It was a phone interview for some radio station in Huntsville, AL, and the DJ didn’t get the updated schedule and thought I was a female jock comic. So I tried to speak in a high-pitched voice and I said — speaking of skirts flying up — “Do you remember something called ‘shanking’?” Now, think way way back to high school, when people would come up behind you and drop your pants to your ankles. I played volleyball and one day while waiting for the activity bus in front of the school (you know, where all the sports teams gather together before going off to games or practice), one of my teammates came up behind me to shank me. Instead of pulling down my pants, however, I was wearing a miniskirt, so, yes, you guessed it, she lifted it up — and quite high, I might add. I was so surprised and in a hurry that when I went to pull my skirt down, I pulled down my underwear instead! The skirt was still raised high like a flag — right in front of the whole football team (facing my front) and soccer team (facing my tush). Needless to say, I never lived that one down. I wish that I dreamt it! Oh yeah, I did! Boy were the DJ and club owner surprised to see what I looked like in person that weekend.
4) Great title for your show. But if you were addicted to pornography, were you really an “accidental” pervert? Weren’t you really sort of an “intentional” perv? What’s wrong with being really, really into pornography, anyway?
I wanted to try these new erotic discoveries with girls. I thought life was really like those movies where the handyman shows up and is immediately seduced by the housewife, or the cable guy knocks on the door and 30 seconds later is getting laid. Somewhere along the line I forgot the feelings and emotions that are supposed to lie behind a physical relationship.
5) Can you describe the kinkiest, most off-the-wall, I-didn’t-know-such-a-thing-existed pornography? Now that you’re married and, as the press materials say, no longer in the control of porn, is there any specific porn flick you especially miss?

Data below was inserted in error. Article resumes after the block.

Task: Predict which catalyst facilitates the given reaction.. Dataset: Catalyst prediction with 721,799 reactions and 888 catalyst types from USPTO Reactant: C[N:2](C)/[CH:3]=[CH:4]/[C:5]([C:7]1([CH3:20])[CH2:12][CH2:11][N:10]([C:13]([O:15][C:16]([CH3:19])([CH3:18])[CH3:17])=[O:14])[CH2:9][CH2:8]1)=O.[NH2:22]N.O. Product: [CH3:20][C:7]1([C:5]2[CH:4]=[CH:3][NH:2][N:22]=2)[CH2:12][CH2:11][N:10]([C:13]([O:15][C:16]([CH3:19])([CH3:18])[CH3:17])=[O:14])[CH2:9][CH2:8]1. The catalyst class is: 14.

For the most off-the-wall, go to my website, www.theaccidentalpervert.com. Just kidding! From MacDougal Street in Greenwich Village, the police are still looking for a man who stole a 20-foot condom from a store display. You’ve heard of group sex? This thing was designed for group safe sex — and, by the way, it wasn’t me! But no, there isn’t a specific dirty movie that I miss. Sex is overrated — I’d rather pop a nice, ripe pimple. And you still get the same result. A lot of white gushing fluid all over the mirror. Only this way I’m in control. Sex seems ridiculous, like someone else putting their finger up your nose.
6) How do you mix comedy, which you’ve done on the road for a dozen years and worldwide, with the soul-searching tone of your piece? At a certain point, any kind of addiction isn’t funny anymore, is it?
My life plan was just make it up as I go along. I never had a life strategy, never had a life plan or implemented one. Chance meetings, small off-the-cuff decisions made me and my life what it turned out to be. Like when I play football and I’m the quarterback: “Everybody, just go out — I’ll throw to whoever’s open.” I liked living that way until I got audited.
By the way, did I mention I love taking baths? It’s tough for me to admit it, but I’m being vulnerable. I feel young, like I’m 6; I put the goggles on, blow bubbles from both ends, stick my toe up the faucet, open the drain up and let the water out, then clog it back up. I like to make waves and see if I can get them almost over the sides but not quite. I’m not talking bubble baths — I’m not gay, just boyish. I start scrubbing the grout, the tiles; I’m already down here, why not be helpful? I think old people should take more baths — there’s no room to fall and break a hip. Sure, a lot of them will drown — how much time do they have left, anyway? At least they’ll go out clean. Does that answer your question?